Short Courses

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Half Day Courses Sunday 11 November 8:00am - 12:00pm

  • SC01 – Coal Combustion Byproducts: Chemistry, Toxicity, and Environmental Risk
  • SC02 - Science Communication: Talking to the Public and the Media
  • SC03 - Practical GC/MS Analytical Techniques
  • SC04 – Test of Significant Toxicity Analysis Applications for Effluent and Site Toxicity Testing

Half day Courses Sunday 11 November 1:00pm - 5:00pm

  • SC05 - Resumes, Interviewing, Networking: How to Become Employed in Environmental Toxicology and Chemistry Jobs
  • SC06 - Dioxins & PCBs: Data Interpretation, Review & Validation* Canceled
  • SC07 - How to Model Biphasic Dose-response Relationships* Canceled
  • SC08 - Implications of Nanomaterials: Synthesis, Characterization, and Ecotoxicology

Full Day Courses Sunday 11 November 8:00am - 5:00pm

  • SC09 - Using Multiple Lines of Evidence for Sediment Quality Assessment in Regulatory Programs
  • SC10 - Statistical Issues in the Design and Analysis of Ecotox Experiments (Video)
  • SC11 - Applications of Population Biology to Ecological Risk Assessments

Course: SC01

Room: Hyatt - Shoreline B

Title: Coal Combustion Byproducts: Chemistry, Toxicity, and Environmental Risk

Instructors: Rob Reash

Coal combustion byproducts (CCBs) are all of the solid waste materials produced during the combustion of coal. The principal CCBs (in order of decreasing production based on 2010 data) are fly ash, gypsum (a flue gas desulfurization byproduct), and bottom ash. The chemical and physical properties of CCBs vary considerably, with these variations based on CCB type, post-combustion flue gas control technologies, and the source of parent coal (stratigraph and geographic factors). The environental concern of CCBs is the leaching of potentially toxic trace elements when these wastes are disposed (typically, either in a landfill or impoundment). Contaminants of concern are selenium, mercury, boron, dissolved salts, and various cationic trace metals. Case studies of environmental damage caused by CCBs will be reviewed (e.g., Belews Lake, Hyco Reservoir). This course will provide an overview of the types of CCBs and their chemical profiles, settings where toxic effects have been observed or would be expected, and the history of CCB regulation.
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Course: SC02

Room: Hyatt - Shoreline A

Title: Science Communication: Talking to the Public and the Media

Instructors: Naomi Lubick, Marla Cone, Janet Raloff

Ever wonder what to say when a journalist calls? Or why they are calling at all? Prepare yourself for an interview with a member of the media, and get an idea of what a journalist really wants when they contact you for information. In this half-day course, two journalists will tell you how they do their jobs as science reporters. They will tell you how they decide what makes something newsworthy, and why they are asking you for an interview. They will then put you through your paces, in mock interviews for a print, radio, or television setting, and help you figure out how to talk about your work for a lay audience.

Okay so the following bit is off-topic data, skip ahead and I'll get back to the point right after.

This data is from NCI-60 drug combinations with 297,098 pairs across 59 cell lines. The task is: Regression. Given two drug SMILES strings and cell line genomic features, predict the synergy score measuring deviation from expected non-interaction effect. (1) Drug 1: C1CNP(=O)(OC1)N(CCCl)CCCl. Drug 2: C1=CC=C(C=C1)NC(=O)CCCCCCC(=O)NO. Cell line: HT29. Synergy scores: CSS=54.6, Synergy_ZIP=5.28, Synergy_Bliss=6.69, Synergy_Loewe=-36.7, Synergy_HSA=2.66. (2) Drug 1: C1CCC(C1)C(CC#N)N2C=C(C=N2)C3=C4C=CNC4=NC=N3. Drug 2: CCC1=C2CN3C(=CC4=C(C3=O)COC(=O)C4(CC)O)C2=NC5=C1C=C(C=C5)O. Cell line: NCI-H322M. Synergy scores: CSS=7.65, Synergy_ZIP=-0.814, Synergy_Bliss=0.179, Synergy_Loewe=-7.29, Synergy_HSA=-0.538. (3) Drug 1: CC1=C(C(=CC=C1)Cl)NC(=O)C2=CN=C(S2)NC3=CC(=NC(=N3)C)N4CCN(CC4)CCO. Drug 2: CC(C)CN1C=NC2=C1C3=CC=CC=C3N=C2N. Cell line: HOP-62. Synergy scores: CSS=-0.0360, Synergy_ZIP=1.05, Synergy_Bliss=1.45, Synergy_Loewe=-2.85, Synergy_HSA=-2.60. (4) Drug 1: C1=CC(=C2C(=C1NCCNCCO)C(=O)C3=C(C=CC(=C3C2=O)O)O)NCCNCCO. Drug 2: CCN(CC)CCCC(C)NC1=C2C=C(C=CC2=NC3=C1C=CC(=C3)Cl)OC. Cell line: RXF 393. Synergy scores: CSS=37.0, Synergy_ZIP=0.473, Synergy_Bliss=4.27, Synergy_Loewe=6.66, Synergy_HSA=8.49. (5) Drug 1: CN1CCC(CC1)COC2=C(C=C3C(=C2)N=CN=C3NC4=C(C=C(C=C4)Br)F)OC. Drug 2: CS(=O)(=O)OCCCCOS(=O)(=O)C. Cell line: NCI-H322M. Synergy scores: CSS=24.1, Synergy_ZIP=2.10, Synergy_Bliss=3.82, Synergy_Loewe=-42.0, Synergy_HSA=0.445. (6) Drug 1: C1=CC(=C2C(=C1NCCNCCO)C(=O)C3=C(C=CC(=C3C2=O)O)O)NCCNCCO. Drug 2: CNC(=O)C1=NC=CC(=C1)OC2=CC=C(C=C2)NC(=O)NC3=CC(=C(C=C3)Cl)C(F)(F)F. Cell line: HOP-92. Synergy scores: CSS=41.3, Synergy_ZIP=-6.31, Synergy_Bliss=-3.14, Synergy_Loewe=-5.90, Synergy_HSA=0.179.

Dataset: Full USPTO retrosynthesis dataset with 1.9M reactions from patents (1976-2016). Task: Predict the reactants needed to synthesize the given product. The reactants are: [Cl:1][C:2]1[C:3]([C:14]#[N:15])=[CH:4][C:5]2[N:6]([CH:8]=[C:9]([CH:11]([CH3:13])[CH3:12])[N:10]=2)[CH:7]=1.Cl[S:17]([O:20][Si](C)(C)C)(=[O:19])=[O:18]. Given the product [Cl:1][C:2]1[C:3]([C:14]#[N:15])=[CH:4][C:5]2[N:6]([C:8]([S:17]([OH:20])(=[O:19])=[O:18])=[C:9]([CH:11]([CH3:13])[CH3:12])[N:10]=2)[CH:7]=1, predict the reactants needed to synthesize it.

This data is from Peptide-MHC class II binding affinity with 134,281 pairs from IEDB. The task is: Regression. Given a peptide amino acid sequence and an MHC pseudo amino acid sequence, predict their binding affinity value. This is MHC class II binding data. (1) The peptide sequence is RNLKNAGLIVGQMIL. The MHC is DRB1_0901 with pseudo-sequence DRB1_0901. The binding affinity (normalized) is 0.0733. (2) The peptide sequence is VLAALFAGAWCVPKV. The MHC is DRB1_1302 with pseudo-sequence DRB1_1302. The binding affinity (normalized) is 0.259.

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Course: SC03

Room: Hyatt - Pacific

Title: Practical GC/MS Analytical Techniques

Instructors: Thomas Hatfield

This course is intended to provide the student with basic knowledge of gas chromatography/mass spectrometry(GC/MS) including details of the separation process, general GC procedures, temperature programming, instrumentation, quantification, and method development. This course concentrates on the technique of GC/MS as opposed to operation using a specific instrument or software. One goal of this course to provide enough information to the student that they will either know how to solve a problem or will know where to find the necessary information to solve a problem so that reliable identification/quantitation can be obtained. The second goal of this course is to provide the student who reviews data with enough information so that they can differentiate between “reliable data” and “unreliable data”. This course is ideal for users who wish to learn more about gas chromatography in general or would like a refresher on GC/MS operation. It will be an excellent course for reviewers of data wishing for a greater understanding of the technique.
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Course: SC04

Room: Hyatt - Seaview Ballroom C

Title: Test of Significant Toxicity Analysis Applications for Effluent and Site Toxicity Testing

Instructors: Debra Denton, Jerry Diamond, Brian Anderson, Bryn Phillips

The whole effluent toxicity (WET) program in the US, Canada and other countries key regulatory question of concern is whether an effluent or a water body is toxic or not toxic. Resource agencies typically use at least an informal hypothesis testing approach when assessing water body compliance with water and sediment water quality standards. This course will cover the theory and application of EPA's Test of Significant Toxicity (TST), which is a statistical approach designed to answer this question for acute and chronic, freshwater and marine toxicity tests. This statistical approach utilizes a hypothesis testing approach of examining whether the water body (site water) or effluent biological response is equivalent or better than the control response with specified alpha and beta error rates. The course will cover how the TST analysis works, hands-on analysis of example data sets for both acute and chronic freshwater and marine toxicity test methods. The course will cover potential benefits resulting from this approach which is not limited to whole effluent toxicity (WET) testing programs, such as water body assessment using water and sediment methods.